Warm Climate Apple Pruning

applenut_gwMarch 13, 2013

This is a bump from the "notes on chilling-hour thread" answering NilaJones' question on why we wanted thin, droopy branches on the Dixie Red Delight tree.
"Why that goal? I hope people don't mind the threadjack. I am awfully curious!

The tree looks very happy to me, despite the odd shape."
With our lack of chill apple trees tend to have a very vertical growth habit that makes lots of leaves but not much fruit. Sometimes branches near the base of the trunk will parallel it and be taller than the central leader. Other varieties like this neglected Fuji in a back yard has lots of vertical growth and produces way too many scaffolds; you see the mummified remains of a few apples but nothing like it can be. People just assume that the variety is not suited to our climate, which is not the case at all; when trained and pruned well it give a heavy crop of huge apples.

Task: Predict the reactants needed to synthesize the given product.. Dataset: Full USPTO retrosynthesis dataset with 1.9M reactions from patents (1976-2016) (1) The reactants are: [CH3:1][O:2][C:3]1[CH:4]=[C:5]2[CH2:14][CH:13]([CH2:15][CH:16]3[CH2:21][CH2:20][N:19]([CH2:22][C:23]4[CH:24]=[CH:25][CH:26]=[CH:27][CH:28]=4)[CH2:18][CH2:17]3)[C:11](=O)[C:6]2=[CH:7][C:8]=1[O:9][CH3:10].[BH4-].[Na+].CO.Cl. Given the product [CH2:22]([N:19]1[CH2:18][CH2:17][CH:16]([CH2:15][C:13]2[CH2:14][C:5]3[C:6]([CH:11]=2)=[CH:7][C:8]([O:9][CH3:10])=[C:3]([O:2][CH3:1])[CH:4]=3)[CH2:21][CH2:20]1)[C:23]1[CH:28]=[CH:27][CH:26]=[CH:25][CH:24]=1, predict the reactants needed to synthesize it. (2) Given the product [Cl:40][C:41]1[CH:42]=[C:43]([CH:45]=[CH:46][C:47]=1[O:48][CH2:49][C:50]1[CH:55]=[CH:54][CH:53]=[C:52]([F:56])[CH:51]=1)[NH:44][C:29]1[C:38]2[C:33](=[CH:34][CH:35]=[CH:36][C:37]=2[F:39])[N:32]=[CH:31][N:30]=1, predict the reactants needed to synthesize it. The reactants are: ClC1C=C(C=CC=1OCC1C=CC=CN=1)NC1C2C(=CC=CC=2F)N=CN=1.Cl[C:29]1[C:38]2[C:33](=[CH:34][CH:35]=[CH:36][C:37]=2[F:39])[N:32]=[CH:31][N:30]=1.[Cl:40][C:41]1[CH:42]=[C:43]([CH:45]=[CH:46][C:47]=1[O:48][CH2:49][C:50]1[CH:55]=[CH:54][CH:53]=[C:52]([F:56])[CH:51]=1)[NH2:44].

The other problem is it's 20 feet tall and no one can pick or prune out the fireblight. By training the tree when young to have drooping branches, the productivity is like night and day and you can achieve size control on even very vigorous rootstocks.

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kittymoonbeam

Do you have a picture of one of the so CA apples with the correct pruning? I am just starting out with a new tree and want to get it right.

    Bookmark   March 13, 2013 at 10:35PM
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applenut_gw

Well, the secret is that it's not much different than how high-density apple orchards are trained in cold climates, only we use much higher-vigor rootstocks. The Ontario Ministry of Food and Agriculture has a good slide show on the attached link of how to achieve this.

Here is a link that might be useful: Training new trees

    Bookmark   March 13, 2013 at 11:10PM
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